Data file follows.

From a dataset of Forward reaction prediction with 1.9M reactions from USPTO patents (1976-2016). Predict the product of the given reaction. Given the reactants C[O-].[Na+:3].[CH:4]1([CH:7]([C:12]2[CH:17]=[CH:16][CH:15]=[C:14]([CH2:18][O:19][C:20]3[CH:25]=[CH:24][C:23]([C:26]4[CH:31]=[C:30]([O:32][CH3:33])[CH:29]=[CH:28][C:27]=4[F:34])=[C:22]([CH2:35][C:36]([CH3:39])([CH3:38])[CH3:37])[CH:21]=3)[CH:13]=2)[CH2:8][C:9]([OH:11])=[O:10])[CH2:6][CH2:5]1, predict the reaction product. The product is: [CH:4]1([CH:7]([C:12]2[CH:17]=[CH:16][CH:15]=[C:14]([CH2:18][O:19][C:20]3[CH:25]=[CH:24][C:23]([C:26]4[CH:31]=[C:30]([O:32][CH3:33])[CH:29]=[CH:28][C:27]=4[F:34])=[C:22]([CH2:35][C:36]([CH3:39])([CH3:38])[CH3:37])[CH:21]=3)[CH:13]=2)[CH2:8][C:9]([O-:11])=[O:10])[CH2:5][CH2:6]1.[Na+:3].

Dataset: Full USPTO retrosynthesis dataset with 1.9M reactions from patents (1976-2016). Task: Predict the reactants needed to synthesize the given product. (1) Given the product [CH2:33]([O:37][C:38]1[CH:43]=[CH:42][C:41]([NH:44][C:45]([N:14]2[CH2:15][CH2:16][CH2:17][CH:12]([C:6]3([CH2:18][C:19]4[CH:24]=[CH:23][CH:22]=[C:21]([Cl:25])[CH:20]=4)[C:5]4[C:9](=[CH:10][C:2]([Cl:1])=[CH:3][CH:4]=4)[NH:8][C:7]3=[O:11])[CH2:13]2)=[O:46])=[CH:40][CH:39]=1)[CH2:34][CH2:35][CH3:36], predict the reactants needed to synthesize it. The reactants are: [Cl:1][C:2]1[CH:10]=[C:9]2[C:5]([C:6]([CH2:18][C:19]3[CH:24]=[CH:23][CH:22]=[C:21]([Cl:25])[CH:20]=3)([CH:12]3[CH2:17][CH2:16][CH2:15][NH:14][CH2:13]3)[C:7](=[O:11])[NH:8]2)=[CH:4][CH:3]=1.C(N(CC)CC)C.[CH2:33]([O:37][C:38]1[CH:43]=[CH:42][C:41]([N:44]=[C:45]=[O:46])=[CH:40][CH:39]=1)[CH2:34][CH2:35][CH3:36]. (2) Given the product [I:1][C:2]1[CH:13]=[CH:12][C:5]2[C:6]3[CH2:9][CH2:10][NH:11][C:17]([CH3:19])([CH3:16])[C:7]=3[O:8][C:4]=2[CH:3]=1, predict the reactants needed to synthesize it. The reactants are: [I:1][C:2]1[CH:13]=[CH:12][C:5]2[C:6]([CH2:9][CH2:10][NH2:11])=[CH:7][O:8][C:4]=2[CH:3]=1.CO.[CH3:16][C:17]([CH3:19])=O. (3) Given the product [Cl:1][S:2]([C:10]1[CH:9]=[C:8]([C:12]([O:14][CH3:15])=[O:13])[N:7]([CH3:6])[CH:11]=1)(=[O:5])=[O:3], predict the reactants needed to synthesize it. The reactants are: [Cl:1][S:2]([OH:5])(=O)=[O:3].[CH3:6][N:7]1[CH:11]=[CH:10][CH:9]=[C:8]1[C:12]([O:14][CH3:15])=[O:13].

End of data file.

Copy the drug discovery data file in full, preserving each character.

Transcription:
From a dataset of Forward reaction prediction with 1.9M reactions from USPTO patents (1976-2016). Predict the product of the given reaction. Given the reactants C[O-].[Na+:3].[CH:4]1([CH:7]([C:12]2[CH:17]=[CH:16][CH:15]=[C:14]([CH2:18][O:19][C:20]3[CH:25]=[CH:24][C:23]([C:26]4[CH:31]=[C:30]([O:32][CH3:33])[CH:29]=[CH:28][C:27]=4[F:34])=[C:22]([CH2:35][C:36]([CH3:39])([CH3:38])[CH3:37])[CH:21]=3)[CH:13]=2)[CH2:8][C:9]([OH:11])=[O:10])[CH2:6][CH2:5]1, predict the reaction product. The product is: [CH:4]1([CH:7]([C:12]2[CH:17]=[CH:16][CH:15]=[C:14]([CH2:18][O:19][C:20]3[CH:25]=[CH:24][C:23]([C:26]4[CH:31]=[C:30]([O:32][CH3:33])[CH:29]=[CH:28][C:27]=4[F:34])=[C:22]([CH2:35][C:36]([CH3:39])([CH3:38])[CH3:37])[CH:21]=3)[CH:13]=2)[CH2:8][C:9]([O-:11])=[O:10])[CH2:5][CH2:6]1.[Na+:3].

Dataset: Full USPTO retrosynthesis dataset with 1.9M reactions from patents (1976-2016). Task: Predict the reactants needed to synthesize the given product. (1) Given the product [CH2:33]([O:37][C:38]1[CH:43]=[CH:42][C:41]([NH:44][C:45]([N:14]2[CH2:15][CH2:16][CH2:17][CH:12]([C:6]3([CH2:18][C:19]4[CH:24]=[CH:23][CH:22]=[C:21]([Cl:25])[CH:20]=4)[C:5]4[C:9](=[CH:10][C:2]([Cl:1])=[CH:3][CH:4]=4)[NH:8][C:7]3=[O:11])[CH2:13]2)=[O:46])=[CH:40][CH:39]=1)[CH2:34][CH2:35][CH3:36], predict the reactants needed to synthesize it. The reactants are: [Cl:1][C:2]1[CH:10]=[C:9]2[C:5]([C:6]([CH2:18][C:19]3[CH:24]=[CH:23][CH:22]=[C:21]([Cl:25])[CH:20]=3)([CH:12]3[CH2:17][CH2:16][CH2:15][NH:14][CH2:13]3)[C:7](=[O:11])[NH:8]2)=[CH:4][CH:3]=1.C(N(CC)CC)C.[CH2:33]([O:37][C:38]1[CH:43]=[CH:42][C:41]([N:44]=[C:45]=[O:46])=[CH:40][CH:39]=1)[CH2:34][CH2:35][CH3:36]. (2) Given the product [I:1][C:2]1[CH:13]=[CH:12][C:5]2[C:6]3[CH2:9][CH2:10][NH:11][C:17]([CH3:19])([CH3:16])[C:7]=3[O:8][C:4]=2[CH:3]=1, predict the reactants needed to synthesize it. The reactants are: [I:1][C:2]1[CH:13]=[CH:12][C:5]2[C:6]([CH2:9][CH2:10][NH2:11])=[CH:7][O:8][C:4]=2[CH:3]=1.CO.[CH3:16][C:17]([CH3:19])=O. (3) Given the product [Cl:1][S:2]([C:10]1[CH:9]=[C:8]([C:12]([O:14][CH3:15])=[O:13])[N:7]([CH3:6])[CH:11]=1)(=[O:5])=[O:3], predict the reactants needed to synthesize it. The reactants are: [Cl:1][S:2]([OH:5])(=O)=[O:3].[CH3:6][N:7]1[CH:11]=[CH:10][CH:9]=[C:8]1[C:12]([O:14][CH3:15])=[O:13].